Although U.S. credit card debt is well below its 2008 peak, the total amount of debt in America rose in April 2011. According to the latest report from the U.S. Federal Reserve on June 7, 2011, the figure is up $6.3 billion over March. The April figures for consumer credit show mixed trends: total debt is up, revolving credit card debt is down, and non-revolving loans are up substantially over the previous month's figures.

The Federal Reserve reports that total credit card debt has fallen $1 billion, from $791.1 billion in March to $790.1 billion in April 2011. Since the economic crisis in 2008, credit card debt has fallen consistently on these monthly tables, reports the San Francisco Chronicle.

Consumers in general are eager to reduce their debt, and that attitude has been reflected in a consistent drop in the amount of revolving debt over the past three years in spite of an economic climate in which it's become easier to secure credit.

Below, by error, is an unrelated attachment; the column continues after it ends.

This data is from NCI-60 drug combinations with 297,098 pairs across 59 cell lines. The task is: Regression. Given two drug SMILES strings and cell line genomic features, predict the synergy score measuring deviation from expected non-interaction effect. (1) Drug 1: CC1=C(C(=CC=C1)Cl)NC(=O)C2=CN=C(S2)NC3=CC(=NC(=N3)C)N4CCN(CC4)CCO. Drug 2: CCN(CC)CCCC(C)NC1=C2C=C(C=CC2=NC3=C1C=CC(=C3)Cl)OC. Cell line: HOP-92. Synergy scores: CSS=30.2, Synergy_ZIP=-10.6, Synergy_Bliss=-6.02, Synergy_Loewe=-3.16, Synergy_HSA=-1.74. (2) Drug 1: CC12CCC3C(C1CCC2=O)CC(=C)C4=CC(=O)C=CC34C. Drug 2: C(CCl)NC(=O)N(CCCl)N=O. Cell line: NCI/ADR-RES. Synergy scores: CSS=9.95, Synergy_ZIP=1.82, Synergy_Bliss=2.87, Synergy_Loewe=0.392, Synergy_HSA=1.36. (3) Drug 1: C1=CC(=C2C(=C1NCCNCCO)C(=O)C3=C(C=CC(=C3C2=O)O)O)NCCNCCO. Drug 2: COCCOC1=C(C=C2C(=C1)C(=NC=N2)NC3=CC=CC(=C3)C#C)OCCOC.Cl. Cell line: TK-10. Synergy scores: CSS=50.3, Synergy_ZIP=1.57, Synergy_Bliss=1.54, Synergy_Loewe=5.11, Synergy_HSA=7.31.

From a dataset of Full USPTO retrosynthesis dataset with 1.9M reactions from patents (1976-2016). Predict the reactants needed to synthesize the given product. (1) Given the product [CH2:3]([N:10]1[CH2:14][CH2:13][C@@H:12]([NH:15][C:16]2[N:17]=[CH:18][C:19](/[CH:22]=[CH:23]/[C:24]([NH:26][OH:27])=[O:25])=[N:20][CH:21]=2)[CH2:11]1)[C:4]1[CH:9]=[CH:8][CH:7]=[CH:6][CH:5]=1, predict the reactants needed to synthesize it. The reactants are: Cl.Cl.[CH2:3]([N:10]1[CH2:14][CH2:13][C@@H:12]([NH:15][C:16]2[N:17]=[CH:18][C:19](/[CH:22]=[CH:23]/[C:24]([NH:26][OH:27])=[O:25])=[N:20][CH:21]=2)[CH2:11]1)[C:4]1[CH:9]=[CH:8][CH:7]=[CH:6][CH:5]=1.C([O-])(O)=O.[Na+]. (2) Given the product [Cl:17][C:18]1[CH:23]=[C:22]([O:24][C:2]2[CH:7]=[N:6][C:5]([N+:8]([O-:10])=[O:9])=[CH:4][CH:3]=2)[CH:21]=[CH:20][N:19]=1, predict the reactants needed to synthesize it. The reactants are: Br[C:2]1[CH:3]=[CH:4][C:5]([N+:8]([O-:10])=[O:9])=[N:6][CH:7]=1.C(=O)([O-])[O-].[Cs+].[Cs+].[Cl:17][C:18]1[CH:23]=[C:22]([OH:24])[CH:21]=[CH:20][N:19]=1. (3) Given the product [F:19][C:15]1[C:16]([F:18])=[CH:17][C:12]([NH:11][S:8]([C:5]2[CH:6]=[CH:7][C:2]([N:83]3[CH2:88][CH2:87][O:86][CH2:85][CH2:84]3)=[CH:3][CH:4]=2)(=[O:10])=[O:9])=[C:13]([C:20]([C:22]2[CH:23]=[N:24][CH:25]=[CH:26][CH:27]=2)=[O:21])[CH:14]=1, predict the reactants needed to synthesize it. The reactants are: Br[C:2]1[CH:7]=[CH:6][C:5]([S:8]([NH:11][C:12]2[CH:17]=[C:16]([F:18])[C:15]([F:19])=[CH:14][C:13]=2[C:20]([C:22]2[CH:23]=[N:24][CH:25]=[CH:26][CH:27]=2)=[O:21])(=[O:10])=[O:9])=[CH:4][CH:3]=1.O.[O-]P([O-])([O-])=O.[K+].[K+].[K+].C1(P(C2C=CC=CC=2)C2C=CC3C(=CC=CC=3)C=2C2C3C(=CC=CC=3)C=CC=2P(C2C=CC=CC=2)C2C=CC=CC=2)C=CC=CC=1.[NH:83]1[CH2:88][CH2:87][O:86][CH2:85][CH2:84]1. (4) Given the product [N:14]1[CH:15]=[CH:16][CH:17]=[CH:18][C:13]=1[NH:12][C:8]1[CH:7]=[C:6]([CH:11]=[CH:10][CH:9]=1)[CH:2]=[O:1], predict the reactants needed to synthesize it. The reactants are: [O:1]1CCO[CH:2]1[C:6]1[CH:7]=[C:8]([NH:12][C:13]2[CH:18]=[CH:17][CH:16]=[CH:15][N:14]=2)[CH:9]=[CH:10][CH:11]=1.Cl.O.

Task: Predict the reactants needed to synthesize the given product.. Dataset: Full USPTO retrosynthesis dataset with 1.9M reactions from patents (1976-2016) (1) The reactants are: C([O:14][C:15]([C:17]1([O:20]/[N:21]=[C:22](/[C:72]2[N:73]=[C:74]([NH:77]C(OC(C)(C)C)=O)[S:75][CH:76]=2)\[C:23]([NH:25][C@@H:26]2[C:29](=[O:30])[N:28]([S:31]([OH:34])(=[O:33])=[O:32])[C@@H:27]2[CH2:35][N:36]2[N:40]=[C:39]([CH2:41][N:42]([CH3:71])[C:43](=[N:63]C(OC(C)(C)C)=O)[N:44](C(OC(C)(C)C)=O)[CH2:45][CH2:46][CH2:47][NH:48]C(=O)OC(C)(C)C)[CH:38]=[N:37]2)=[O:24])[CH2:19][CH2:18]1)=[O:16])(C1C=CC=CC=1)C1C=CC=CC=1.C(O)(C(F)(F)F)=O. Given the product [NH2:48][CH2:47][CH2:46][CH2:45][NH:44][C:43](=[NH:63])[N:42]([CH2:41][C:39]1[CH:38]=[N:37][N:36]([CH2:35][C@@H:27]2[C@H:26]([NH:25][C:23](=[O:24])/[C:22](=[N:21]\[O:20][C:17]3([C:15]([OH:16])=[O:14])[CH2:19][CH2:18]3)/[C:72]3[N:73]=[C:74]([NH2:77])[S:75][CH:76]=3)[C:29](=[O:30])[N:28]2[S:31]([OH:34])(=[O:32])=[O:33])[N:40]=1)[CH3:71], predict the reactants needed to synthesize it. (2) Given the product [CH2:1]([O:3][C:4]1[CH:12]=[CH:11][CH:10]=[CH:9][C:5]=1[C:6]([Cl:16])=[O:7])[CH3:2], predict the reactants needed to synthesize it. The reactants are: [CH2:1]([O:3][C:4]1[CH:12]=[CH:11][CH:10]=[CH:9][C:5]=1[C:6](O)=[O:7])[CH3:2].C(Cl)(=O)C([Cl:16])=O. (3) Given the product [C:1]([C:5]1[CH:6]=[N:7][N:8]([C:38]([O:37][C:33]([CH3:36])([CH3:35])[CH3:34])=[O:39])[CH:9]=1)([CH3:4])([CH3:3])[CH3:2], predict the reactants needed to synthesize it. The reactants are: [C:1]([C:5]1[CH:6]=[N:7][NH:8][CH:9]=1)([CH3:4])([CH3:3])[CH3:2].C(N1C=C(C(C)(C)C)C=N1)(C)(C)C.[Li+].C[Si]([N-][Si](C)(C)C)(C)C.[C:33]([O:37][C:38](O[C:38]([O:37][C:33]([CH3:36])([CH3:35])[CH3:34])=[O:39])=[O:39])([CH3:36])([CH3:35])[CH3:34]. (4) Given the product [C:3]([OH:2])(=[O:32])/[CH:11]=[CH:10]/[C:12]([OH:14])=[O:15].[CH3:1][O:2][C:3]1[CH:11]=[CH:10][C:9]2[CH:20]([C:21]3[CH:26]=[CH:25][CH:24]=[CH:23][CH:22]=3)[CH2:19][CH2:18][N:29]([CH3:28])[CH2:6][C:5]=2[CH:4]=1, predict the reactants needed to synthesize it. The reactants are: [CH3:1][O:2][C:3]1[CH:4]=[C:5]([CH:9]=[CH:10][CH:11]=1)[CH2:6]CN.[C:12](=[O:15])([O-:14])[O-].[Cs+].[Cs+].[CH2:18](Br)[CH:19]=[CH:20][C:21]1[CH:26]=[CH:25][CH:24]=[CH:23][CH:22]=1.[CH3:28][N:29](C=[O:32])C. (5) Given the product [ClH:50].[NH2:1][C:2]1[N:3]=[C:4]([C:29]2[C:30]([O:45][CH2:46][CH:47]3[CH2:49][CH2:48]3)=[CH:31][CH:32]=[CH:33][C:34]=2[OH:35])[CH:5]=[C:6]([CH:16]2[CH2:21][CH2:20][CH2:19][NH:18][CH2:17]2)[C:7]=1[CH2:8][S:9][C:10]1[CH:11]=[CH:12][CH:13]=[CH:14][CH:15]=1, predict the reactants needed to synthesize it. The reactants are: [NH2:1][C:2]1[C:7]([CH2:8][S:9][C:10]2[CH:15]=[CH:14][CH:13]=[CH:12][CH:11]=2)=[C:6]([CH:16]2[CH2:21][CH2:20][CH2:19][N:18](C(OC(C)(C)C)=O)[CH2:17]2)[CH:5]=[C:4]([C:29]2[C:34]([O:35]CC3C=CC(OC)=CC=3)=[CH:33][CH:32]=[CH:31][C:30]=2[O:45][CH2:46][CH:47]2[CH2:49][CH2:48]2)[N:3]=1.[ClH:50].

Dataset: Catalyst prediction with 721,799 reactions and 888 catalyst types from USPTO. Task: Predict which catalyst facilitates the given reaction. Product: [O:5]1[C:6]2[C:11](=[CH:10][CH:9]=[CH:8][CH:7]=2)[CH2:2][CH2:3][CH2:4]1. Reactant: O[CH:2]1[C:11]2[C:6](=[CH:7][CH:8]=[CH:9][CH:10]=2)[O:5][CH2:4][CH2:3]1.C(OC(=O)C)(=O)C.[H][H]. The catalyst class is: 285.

Non-revolving debt, on the other hand, has seen a substantial jump this month, rising $7.2 billion to $1,638.1 billion in April. The Federal Reserve attributes this increase to students returning to school in the fall and a rising demand for automobile loans, both promising signs of a recovering economy.

However, April marks the seventh month in a row that non-revolving debt figures have risen - a sign that consumers may be moving debt into bank loans in order to avoid credit card interest rates, without actually decreasing their amount of debt.

Might some of these consumers be better off considering low APR balance transfer credit cards as a way to offset their remaining debt? Every financial situation is unique, but zero-interest credit cards do offer a viable alternative to bank loans.